Date unknown, 401st MP Company 1LT James Bishop was reassigned from 1st Platoon to Executive Officer and 2LT Wendy Cook was assigned as the new 1st Platoon Leader.


8 October, Tikrit Task Force Iron Horse, 4th Infantry Division (Mechanized), carried out one-hundred thirty joint patrols with Iraqi security services in the Tikrit area of the Sunni Triangle. The patrols targeted insurgent operations, suspected weapons caches and safe houses.


Exact dates unknown, Kirkuk Elements of the 64th Military Police Company, operated the 173rd Airborne Brigade's Collection Facility at Camp Renegade, Kirkuk Airbase.

2 November, All Fallujah Insurgents shot down a CH-47 Chinook Helicopter transporting U. S. troops, initially killing 15 soldiers and wounding 27 others. The Chinook was one of two carrying dozens of soldiers on their way to Baghdad airport and leave. The Chinook was brought down by one of two portable, shoulder-fired missiles that were fired at it.

3 November, Highway-1 Due to a heightened alert as the result of the Chinook shoot down (2 November), members of the 411th MP Company and their Iraqi Police counterparts were assigned to construct checkpoints along the main artery running north from Baghdad, dubbed ``Highway 1,'' to look for weapons, including anti-aircraft missiles. SPC Andrew Fifield, 411th, and others yet identified worked the checkpoints.

15 November, 401st MP Company CPT Marc C. Blair who commanded the 401st since it's arrival in Iraq passed command of the company to CPT Jennifer K. Knight in a ceremony in front of a bombed out palace formerly owned by Saddam Hussein on FOB Ironhorse in Tikrit, Iraq.

Ambush At Sammura

30 November, Sammura Members of the 2nd Platoon, 64th MP Company were ambushed during a security escort while delivering Iraqi currency (ICE) to a bank in Sammura. The ensuing fire fight lasted 45 minutes during which SGT Philip G. Stow was severely wounded along with a Fijian civilian contractor.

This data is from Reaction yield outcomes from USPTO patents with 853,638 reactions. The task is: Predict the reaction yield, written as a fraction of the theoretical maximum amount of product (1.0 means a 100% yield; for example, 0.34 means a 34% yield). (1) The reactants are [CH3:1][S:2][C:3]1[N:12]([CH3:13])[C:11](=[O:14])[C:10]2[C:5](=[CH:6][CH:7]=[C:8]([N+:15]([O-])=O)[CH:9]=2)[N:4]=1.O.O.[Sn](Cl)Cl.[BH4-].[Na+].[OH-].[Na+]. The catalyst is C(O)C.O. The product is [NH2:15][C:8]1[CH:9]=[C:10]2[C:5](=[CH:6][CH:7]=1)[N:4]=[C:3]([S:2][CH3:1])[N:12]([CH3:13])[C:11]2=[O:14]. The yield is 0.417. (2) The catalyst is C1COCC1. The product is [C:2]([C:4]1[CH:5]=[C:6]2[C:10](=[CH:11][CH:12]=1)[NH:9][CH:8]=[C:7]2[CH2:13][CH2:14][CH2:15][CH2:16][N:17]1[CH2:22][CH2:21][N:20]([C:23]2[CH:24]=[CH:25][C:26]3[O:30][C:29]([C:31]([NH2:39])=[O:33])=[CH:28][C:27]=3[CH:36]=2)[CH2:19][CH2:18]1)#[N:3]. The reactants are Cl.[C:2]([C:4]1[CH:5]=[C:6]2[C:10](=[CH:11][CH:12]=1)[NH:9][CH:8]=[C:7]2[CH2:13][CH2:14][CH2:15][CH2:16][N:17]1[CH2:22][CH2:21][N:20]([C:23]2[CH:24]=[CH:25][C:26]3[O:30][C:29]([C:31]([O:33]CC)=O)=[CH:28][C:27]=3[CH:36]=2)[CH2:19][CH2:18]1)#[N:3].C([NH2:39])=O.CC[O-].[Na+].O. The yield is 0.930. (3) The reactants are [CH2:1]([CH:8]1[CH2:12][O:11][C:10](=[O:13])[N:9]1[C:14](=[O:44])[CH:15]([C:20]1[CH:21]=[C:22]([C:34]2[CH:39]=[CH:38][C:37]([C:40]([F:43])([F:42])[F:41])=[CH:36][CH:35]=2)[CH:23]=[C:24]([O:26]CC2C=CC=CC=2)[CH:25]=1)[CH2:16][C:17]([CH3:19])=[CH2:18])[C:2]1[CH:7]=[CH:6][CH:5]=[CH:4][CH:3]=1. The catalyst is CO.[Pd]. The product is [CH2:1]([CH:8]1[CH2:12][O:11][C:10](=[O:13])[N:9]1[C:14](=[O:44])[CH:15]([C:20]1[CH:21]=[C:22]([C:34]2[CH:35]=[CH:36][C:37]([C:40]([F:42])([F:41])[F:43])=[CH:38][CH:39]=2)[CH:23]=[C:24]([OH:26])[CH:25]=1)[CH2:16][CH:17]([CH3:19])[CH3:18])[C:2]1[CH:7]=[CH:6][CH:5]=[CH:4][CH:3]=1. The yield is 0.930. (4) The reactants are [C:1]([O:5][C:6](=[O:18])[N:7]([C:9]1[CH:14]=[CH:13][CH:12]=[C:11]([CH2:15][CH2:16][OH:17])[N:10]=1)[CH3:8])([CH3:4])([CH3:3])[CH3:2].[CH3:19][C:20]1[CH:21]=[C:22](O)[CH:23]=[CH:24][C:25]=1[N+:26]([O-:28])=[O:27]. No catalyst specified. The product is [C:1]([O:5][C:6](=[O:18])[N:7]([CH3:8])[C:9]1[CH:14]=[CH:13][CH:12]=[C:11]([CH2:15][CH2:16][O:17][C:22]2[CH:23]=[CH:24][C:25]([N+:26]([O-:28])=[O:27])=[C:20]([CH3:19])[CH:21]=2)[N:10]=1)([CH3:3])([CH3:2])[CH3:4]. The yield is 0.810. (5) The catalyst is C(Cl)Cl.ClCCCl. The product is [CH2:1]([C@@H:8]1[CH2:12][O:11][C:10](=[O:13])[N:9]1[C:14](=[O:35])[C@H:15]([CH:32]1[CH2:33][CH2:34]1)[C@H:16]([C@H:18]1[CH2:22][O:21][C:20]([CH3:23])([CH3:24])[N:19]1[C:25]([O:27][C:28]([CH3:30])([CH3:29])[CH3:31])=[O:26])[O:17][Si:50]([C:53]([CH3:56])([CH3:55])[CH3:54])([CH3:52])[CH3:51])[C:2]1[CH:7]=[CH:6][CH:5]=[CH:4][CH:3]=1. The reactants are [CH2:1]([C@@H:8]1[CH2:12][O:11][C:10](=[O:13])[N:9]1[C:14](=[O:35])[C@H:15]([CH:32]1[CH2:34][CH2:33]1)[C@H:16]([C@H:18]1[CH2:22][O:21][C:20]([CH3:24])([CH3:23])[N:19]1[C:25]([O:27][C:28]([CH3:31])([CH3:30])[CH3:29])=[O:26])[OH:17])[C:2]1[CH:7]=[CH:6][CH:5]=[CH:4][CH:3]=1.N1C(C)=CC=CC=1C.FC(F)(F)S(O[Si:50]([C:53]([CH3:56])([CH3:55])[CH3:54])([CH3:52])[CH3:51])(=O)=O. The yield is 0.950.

At the time of this action the members of the 64th MP Company, "Guardians," 720th MP Battalion, 89th MP Brigade, Fort Hood, Texas, were serving with the 1st Battalion, 66th Armor, 3rd Brigade Combat Team, 4th Infantry Division.

Saddam Hussein Captured

13 December, Anwar, Iraq U.S. forces captured Saddam Hussein as he hid in the bottom of a hole at a farmhouse near Tikrit. The former Iraqi dictator was captured at 2030 hours (8:30 PM) in a well disguised spider hole next to a farmhouse in the town of Adwar, 10 miles from Tikrit, ending one of the most intense manhunts in history. Hussein had been on the run since the fall of Baghdad to U.S. forces on April 9.

19 December, Sammura, Iraq As a direct result of the ambush in Sammura on 30 November, and the lack of effective Iraqi civil police (IP) activity in the city, Major General Ray Odierno, Commander Task Force Iron Horse, 4th Infantry Division (Mechanized), assigned LTC David Poirier to have the 720th rebuild and reform the Sammura Police Force, as they had successfully done with the Tikrit and Salah Ad Din Provincial Police forces.
WANTED: Your information, photographs and personal stories relating to the Iraqi Police training and facilities, please contact the History Project Manager via the Email Link at the top of this page.

        The task involved field and classroom training, coordinating Iraqi Police and MP patrols, rebuilding and refurbishing of seven police stations in the city, as well as working with 4th Infantry Division engineers to provide adequate defensive fortifications for the buildings, and providing new vehicles, radios, uniforms, and weapons, such as Glock 19 handguns. Experience revealed that the IP can better relate to working combined patrols with the MPs than with infantry soldiers.